Accountability, the true fabric of prosperity

 In Letters, Opinion


I was trying to find something worthy of watching on television tonight (unsuccessfully), when I happened upon TVO’s Agenda.

They were discussing the shrinking middle class and its effects on Toronto.

My first reaction, as always with TVO, is why is everything about Toronto? However, my second reaction was, why are we focussing on the results and not about the causes?

I always say to my children that everything is a balance.

It’s a bit Newtonian – “For every action there is an equal and opposite reaction”, but it’s also just common sense.

Look around our beautiful area and how nature works. It is all about balance.

When a government chooses to tax most of what its citizens earn (Ontario’s top rate is 53.3 per cent) and spend those funds on social programs, they are creating a balance where the middle class has no chance of surviving.

Immediately, I am sure that most of your readers are now boxing me into some sort of ultra-conservative Trump penalty box, but I hope that they keep an open mind.

Have a look at the Statscan records. They will tell you that the top one per cent of Canadians (i.e. 350,000) pay 25 per cent of the taxes. Those records will also tell you that 17,500,000 Canadians pay no taxes at all. If you look between the lines, what you will see is that no one is starving and the ultra-rich, that everyone loves to bash, are benefactors of much of the government largess. How can the middle class really compete with that and really who is complaining? It seems to me to be a pretty cozy arrangement.

But where does that leave individual initiative? Where does that leave the small family farm (yes, without government sponsored farm quotas)? Where does that leave the next generation that doesn’t want to fall into a pit at the top of Duntroon, or deal with some subsonic medical issues at Dundalk or Shelburne?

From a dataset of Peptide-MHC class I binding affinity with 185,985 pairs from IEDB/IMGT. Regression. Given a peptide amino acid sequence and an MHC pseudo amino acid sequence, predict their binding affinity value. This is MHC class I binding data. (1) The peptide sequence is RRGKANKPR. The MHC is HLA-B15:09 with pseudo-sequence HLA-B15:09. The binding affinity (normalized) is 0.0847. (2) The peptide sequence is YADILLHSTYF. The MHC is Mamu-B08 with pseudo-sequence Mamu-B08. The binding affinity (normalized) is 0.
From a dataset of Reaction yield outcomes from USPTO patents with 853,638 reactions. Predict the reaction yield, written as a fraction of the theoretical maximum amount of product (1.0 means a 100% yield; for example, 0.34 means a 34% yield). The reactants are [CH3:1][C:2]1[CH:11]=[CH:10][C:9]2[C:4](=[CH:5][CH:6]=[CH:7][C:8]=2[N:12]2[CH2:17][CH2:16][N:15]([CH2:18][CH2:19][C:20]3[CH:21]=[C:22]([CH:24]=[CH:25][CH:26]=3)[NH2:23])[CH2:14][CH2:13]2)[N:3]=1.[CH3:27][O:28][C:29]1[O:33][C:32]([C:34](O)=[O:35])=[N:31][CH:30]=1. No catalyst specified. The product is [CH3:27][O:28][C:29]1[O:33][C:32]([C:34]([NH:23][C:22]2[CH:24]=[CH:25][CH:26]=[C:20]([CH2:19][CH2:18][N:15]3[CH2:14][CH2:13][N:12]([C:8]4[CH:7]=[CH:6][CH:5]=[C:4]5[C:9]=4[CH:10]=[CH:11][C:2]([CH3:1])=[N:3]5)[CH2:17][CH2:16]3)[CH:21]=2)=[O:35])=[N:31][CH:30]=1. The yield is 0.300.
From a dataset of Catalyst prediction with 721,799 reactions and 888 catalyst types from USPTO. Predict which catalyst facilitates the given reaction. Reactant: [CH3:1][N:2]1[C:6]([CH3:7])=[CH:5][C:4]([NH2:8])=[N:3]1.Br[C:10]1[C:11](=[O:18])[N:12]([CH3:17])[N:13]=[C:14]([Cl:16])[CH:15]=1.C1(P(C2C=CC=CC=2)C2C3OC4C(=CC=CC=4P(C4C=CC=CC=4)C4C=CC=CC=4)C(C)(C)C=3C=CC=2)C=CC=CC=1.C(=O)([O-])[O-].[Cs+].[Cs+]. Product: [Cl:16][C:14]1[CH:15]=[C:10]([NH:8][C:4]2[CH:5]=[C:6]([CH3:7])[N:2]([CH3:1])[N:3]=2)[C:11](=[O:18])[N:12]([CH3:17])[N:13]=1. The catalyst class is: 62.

The “Balance”, as I see it, looks a bit grim. I don’t want the people in my community to simply live off of government handouts.

I also don’t want the people in my community to be victimized by back-room industrial deals.

I guess the first step is to shout out. Without voices, it is much tougher to speak up.

Second, we need to really exercise what it is to be tolerant.

Most of what I see today is window-dressing political correctness.

The high schools are a perfect example. Bully pulpiting, while turning an eye to real discipline reflective of true consequences.

If we are really open to debate and getting to the right answer, we need to throw away this political correctness, starting with the Kellie Leitch signs (oops, back into the penalty box).

I really do want to see us prosper as a community of individual free thinkers and doers. But if we are going to be realistic about that, we need to fight for our right to individual action and against group think.

We need to cultivate those ties that truly support family, whether that be by blood or by circumstance.

I want to be able to count on my neighbours here in Clearview (which I have done so many times) and I also want to be held accountable. That is the true fabric of prosperity. I hope we find our way to that prosperity, despite the outside pressures and debate over rich and poor. Materialism is truly a basis for failure.

Greg McNally,



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